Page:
With reference still to FIG. 5, wherein components which are substantially identical to those shown in and explained with reference to FIG. 2 are indicated by the same numerals, cell sensitivity corrections are performed by the cell sensitivity correcting means 16, and the dummy signals D1 -Dn are converted to the levels of the weight signals W1 -Wm by means of the cell sensitivity setting means 15. These converted signals (or the cell sensitivity corrected signals CS1 -CSn) are used by the floor vibration calculating means 13 to calculate the floor vibrations. Further, the weight sensitivity correcting means 18 carries out sensitivity corrections according to the weights of the objects applied to the scale cells 31 -3m, thereby outputting weight sensitivity corrected signals WS1 -WSm, which are used by the floor vibration correcting means 141 -14m to subtract the vibration components of the floor represented by the weight sensitivity corrected signals WS1 WSm from the weight signals W1 -Wm, thereby obtaining vibration corrected weight signals BS1 -BSm.

Corrections effected as explained above with reference to FIG. 5 can be more simply explained with reference to a model shown in FIG. 6 wherein the left-hand side and the right-hand side schematically represent a scale cell and a dummy cell, respectively. Let M0 represent the load (as mass) on the free end of the dummy cell, M1 represent the load (as mass) on the free end of the scale cell when carrying no object to be weighed, m represent the mass of an object to be weighed, and k0 and k1 be the spring constants respectively of the dummy and scale cells. If x0, x1 and xB represent the displacements respectively of the free end of the dummy and scale cells and the floor F, the equations of motions of the free ends of the cells can be expressed as follows:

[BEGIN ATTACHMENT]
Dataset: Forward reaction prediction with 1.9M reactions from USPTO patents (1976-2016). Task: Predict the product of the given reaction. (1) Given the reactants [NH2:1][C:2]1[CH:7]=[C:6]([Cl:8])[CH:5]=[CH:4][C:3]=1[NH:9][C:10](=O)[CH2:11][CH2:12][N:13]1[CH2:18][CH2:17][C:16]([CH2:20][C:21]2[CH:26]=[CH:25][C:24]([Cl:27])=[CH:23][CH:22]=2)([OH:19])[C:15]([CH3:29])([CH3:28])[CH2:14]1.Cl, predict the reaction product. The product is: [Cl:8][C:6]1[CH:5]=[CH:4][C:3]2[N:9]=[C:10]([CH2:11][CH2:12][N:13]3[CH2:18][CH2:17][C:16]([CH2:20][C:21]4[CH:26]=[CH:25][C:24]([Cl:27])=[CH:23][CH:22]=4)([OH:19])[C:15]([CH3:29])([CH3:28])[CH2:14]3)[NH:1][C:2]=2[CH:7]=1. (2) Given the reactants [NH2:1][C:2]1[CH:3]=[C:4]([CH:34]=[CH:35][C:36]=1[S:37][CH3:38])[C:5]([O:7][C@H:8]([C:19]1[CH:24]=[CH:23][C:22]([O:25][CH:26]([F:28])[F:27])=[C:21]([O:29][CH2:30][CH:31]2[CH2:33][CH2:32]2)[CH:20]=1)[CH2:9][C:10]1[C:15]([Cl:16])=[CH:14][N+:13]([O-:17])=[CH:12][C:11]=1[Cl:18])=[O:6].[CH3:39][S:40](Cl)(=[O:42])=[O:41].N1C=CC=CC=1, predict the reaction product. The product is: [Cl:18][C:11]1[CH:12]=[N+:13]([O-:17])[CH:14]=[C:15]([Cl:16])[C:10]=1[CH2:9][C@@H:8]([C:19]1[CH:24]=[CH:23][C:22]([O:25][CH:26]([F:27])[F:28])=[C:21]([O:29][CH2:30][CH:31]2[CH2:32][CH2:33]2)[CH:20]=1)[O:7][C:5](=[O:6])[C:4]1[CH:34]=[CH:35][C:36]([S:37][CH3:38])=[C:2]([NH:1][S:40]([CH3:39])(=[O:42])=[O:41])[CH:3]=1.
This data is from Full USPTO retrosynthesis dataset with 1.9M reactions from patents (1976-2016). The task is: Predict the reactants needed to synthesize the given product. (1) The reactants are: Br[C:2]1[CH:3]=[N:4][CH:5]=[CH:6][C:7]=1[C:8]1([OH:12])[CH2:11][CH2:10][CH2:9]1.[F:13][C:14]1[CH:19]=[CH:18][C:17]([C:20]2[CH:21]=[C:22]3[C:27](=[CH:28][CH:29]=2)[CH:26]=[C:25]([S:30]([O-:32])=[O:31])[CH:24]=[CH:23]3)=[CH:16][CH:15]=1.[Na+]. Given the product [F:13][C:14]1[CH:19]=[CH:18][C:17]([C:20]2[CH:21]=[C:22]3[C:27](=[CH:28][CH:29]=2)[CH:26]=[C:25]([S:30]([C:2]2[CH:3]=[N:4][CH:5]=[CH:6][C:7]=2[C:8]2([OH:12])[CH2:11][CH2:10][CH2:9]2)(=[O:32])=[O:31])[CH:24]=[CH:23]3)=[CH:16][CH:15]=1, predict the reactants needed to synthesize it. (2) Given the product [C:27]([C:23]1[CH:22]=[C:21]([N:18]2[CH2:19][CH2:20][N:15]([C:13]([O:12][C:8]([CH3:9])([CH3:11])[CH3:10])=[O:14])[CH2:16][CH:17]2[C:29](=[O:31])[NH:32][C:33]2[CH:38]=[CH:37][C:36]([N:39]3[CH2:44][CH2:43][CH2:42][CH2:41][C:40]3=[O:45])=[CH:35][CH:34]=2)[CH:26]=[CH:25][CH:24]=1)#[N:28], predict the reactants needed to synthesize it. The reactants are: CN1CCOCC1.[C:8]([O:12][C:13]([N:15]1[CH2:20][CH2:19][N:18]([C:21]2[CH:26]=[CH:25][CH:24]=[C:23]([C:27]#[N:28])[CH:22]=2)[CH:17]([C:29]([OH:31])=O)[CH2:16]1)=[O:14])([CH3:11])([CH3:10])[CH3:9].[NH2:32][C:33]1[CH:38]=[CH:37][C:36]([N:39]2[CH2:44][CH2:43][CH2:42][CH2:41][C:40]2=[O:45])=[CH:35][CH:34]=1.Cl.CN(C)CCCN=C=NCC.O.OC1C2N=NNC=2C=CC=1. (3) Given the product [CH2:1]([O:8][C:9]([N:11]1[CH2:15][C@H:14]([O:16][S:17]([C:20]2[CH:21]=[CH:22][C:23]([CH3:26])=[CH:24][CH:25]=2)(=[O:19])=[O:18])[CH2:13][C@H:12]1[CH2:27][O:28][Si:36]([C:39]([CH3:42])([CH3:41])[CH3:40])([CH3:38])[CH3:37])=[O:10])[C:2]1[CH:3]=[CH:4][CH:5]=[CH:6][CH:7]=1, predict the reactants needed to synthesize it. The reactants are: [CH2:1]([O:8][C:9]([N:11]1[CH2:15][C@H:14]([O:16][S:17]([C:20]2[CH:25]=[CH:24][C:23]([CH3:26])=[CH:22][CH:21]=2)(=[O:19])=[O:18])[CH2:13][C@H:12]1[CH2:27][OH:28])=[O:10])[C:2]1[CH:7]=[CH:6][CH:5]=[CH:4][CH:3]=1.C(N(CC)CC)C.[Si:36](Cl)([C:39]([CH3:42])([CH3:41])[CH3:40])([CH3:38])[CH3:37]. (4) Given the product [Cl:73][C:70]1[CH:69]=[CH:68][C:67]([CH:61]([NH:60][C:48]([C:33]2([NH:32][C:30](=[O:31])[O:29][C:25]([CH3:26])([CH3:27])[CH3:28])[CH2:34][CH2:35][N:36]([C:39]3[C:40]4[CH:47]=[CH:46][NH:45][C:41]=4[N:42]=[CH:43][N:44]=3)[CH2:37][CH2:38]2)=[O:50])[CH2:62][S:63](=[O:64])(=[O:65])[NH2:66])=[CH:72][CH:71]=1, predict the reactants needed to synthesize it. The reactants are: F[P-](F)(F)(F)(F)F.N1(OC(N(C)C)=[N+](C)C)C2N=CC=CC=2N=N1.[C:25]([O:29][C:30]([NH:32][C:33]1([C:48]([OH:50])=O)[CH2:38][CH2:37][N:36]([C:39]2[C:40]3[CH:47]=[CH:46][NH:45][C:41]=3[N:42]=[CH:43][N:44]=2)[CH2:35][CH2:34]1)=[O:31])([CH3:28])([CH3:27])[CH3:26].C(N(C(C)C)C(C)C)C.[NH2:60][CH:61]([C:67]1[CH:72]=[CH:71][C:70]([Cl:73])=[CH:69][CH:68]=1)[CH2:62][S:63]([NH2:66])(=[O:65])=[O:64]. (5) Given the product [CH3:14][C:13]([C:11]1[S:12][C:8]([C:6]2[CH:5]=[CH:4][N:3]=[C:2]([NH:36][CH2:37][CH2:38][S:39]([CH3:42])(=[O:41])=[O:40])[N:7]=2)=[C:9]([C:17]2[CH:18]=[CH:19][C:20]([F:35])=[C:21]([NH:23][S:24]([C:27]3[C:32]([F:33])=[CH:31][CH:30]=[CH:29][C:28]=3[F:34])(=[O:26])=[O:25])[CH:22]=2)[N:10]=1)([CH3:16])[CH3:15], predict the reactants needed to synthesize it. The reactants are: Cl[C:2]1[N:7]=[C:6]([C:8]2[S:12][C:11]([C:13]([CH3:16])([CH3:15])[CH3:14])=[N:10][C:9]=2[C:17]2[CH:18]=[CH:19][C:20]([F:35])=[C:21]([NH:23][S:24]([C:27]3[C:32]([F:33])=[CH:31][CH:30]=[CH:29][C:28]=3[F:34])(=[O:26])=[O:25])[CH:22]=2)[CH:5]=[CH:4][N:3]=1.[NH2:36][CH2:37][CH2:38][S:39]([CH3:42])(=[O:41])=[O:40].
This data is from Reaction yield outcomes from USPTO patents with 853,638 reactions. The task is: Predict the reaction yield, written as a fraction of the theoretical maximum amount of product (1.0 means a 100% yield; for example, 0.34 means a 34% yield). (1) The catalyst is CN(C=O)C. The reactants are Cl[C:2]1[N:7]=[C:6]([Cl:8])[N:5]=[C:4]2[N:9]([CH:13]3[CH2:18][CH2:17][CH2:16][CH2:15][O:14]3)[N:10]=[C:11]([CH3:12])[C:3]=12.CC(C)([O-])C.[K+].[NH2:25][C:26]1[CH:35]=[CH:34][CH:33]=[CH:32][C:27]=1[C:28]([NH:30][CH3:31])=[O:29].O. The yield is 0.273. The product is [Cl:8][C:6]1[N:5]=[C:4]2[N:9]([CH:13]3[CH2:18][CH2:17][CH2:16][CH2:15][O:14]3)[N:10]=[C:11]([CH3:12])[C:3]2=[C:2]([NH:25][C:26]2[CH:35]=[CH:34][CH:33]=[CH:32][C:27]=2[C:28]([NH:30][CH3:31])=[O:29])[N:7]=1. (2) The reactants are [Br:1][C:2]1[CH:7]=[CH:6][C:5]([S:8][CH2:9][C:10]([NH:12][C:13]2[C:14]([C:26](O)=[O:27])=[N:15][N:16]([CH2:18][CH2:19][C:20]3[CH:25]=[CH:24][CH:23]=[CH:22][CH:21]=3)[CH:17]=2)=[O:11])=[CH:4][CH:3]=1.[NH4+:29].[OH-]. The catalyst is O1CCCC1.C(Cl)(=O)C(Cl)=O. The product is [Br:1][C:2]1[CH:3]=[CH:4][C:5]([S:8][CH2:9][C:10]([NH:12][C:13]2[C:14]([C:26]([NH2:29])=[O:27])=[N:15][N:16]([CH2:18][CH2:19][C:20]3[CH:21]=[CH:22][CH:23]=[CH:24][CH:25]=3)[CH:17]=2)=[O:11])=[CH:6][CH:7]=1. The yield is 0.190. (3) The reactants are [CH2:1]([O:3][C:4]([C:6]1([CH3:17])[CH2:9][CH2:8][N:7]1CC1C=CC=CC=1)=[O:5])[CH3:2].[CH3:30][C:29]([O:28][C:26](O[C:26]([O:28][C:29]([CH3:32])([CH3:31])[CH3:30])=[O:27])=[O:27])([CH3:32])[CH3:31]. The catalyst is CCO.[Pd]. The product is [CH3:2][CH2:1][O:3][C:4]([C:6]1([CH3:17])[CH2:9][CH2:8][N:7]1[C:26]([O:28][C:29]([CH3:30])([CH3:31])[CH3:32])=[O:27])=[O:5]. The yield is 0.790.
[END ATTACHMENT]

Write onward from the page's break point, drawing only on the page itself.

(m+M1)x1 +k1 (x1 -xB)=0           (11)

M0 x0 +k0 (x0 -xB)=0              (12)

Since each cell measures the relative displacement between the floor and its loaded end, (11) and (12) can be written as follows:

(m+M1)x1B +k1 x1B =-(m+M1)xB (13)

M0 x0B +k0 x0B =-M0 xB       (14)

where x1B =x1 -xB and x0B =x0 -xB.

The displacement of the floor is considered an input and the cell output is considered an output of a system. Then, a transmission function relating the system input and output can be obtained from (13) and (14), and frequency characteristics G1 (jω) and G0 (jω) on the weighing side and the floor side become as follows:

|G1 (jω)|=|ω2 /(ω1 22)|           (15)

|G0 (jω)|=|ω2 /(ω0 22)|           (16)

where ω1 2 =k1 /(m+M1) and ω0 2 =k0 /M0, that is, ω1 is the characteristic frequency of the scale cell and ω0 is the characteristic frequency of the dummy cell.

The sensitivity ratio β between the scale cell side and the dummy cell side (with correction due to weight difference) is, therefore,

β=|G1 (jω)/G0 (jω)|=|ω0 22)/(ω1 22)|=|(ω0 21 2){1-(ω/ω0)2 }/{1-(ω/ω1)2 }|            (17)

If 1>>(ω/ω0)2 and 1>>(ω/ω1)2, or if the characteristic frequency is much higher than the frequency requiring correction both on the scale cell side and the dummy cell side, (17) becomes as follows:

β=ω0 21 2 ={1+(m/M1)}(k0 M1 /k1 M0)                                 (18)

The second factor on the right-hand side of (18) represents the value of the sensitivity ratio between the two cells when m=0, that is, when there is no object being weighed. The first factor on the right-hand side of (18) represents the change in the sensitivity of the scale cell when the weight of the object (of mass m) is applied to the scale cell, that is, the weight sensitivity ratio between the two cells.